How to Quit Smoking

Kicking addiction is tough regardless of which substance you are caught up in. Knowing the health risks associated with the use of these drugs doesn’t make quitting any easier.

Some drugs like nicotine are considered the hardest to quit due to the physical and psychological effects associated with withdrawal. Even when packets display the serious health risks caused by smoking such as lung disease, heart attacks and stroke, addicted smokers often look past these risks thinking it will never happen to them.Then there are the more obvious effects that smoking has on users. Bad breath and stained teeth are a common example. Unfortunately many smokers simply resort to chewing gum to freshen their breath and DIY teeth whitening to remove their stains.

But this doesn’t mean you can’t quit smoking. If you are trying to quit smoking, here are some useful tips to help you stay on track and keep you moving in the right direction.

The first step towards kicking the smoking habit is to make a plan how to quit and stick to it, no matter what.

The Plan

The plan that a reformed smoker used or the route your family and friends are advising you to take might not work for you. The trick is finding a plan you know you can stick to.

Cold turkey

This route is not for the faint hearted. If you know exactly what you want to achieve, going it solo can work, but it’s not the easiest of routes. And for you to emerge victorious, proper planning is essential.

  • Identify strategies that might help you combat cravings.
  • Get rid of everything that may remind you of smoking, such as lighters, ashtrays
  • Substitute your smoking time with something else like working out.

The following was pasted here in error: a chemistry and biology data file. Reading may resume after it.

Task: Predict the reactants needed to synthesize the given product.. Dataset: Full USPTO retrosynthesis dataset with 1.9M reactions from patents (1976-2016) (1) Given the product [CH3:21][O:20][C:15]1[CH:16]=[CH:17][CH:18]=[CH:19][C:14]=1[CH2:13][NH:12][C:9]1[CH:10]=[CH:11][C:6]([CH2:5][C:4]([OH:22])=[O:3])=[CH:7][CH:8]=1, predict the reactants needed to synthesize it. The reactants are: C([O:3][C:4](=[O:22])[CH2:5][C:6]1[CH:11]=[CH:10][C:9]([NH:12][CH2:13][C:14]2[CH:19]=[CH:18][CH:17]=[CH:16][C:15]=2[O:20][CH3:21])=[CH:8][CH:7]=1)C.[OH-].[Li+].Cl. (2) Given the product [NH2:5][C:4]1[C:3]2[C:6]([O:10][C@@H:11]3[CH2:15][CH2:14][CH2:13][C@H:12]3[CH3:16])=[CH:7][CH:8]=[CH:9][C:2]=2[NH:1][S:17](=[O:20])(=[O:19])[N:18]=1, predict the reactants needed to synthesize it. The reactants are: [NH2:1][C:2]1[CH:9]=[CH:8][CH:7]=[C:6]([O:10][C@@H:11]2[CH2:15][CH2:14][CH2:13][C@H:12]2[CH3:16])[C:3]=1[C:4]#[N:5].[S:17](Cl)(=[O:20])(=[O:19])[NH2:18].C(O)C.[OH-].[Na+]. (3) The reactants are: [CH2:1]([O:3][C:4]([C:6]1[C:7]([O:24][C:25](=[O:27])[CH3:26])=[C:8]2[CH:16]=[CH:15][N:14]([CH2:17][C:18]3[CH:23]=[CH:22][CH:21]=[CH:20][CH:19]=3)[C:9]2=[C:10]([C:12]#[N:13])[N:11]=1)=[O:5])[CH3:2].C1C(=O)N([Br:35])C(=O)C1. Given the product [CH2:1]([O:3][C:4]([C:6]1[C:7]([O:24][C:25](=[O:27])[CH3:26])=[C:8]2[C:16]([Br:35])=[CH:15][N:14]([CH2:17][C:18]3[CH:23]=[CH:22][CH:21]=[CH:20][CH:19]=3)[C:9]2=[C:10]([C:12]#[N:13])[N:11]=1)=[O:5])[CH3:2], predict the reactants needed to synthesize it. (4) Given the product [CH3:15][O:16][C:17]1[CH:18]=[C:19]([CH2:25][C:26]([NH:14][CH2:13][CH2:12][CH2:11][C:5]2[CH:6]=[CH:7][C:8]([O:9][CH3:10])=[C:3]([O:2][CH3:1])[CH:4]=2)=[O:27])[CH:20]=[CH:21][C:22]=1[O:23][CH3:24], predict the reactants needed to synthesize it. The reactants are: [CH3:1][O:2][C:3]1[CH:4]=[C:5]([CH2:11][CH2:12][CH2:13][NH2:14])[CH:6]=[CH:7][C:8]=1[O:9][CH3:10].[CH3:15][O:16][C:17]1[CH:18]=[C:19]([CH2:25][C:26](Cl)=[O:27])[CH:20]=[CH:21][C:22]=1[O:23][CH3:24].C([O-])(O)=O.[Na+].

• Always remind yourself why you are quitting.
  • Avoid anyone that smokes or anything that triggers smoking.
  • Get at least one person to cheer you on.
  • Reward yourself when you hit an important milestone.
  • Drink plenty of water.
  • Stay positive, there’s always light at the end of the tunnel.

Medications for smoking cessation

These medications will help you reduce withdrawal symptoms and cigarette cravings. Your doctor will recommend medication that’s best for you.

Nicotine replacement therapy

It’s basically substituting tobacco with other nicotine replacement such as lozenges, inhalers, nicotine gum and nasal sprays. This therapy helps in toning down the cigarette cravings and ease withdrawal symptoms just like the smoking medications.

Behavioral therapy

It helps individuals to understand why they need to quit smoking, ways to kick the habit and how to avoid relapse.

Other Alternatives

Acupuncture and motivational therapy are other alternatives you can try to beat the addiction.

If you relapse, pick yourself up and try again.

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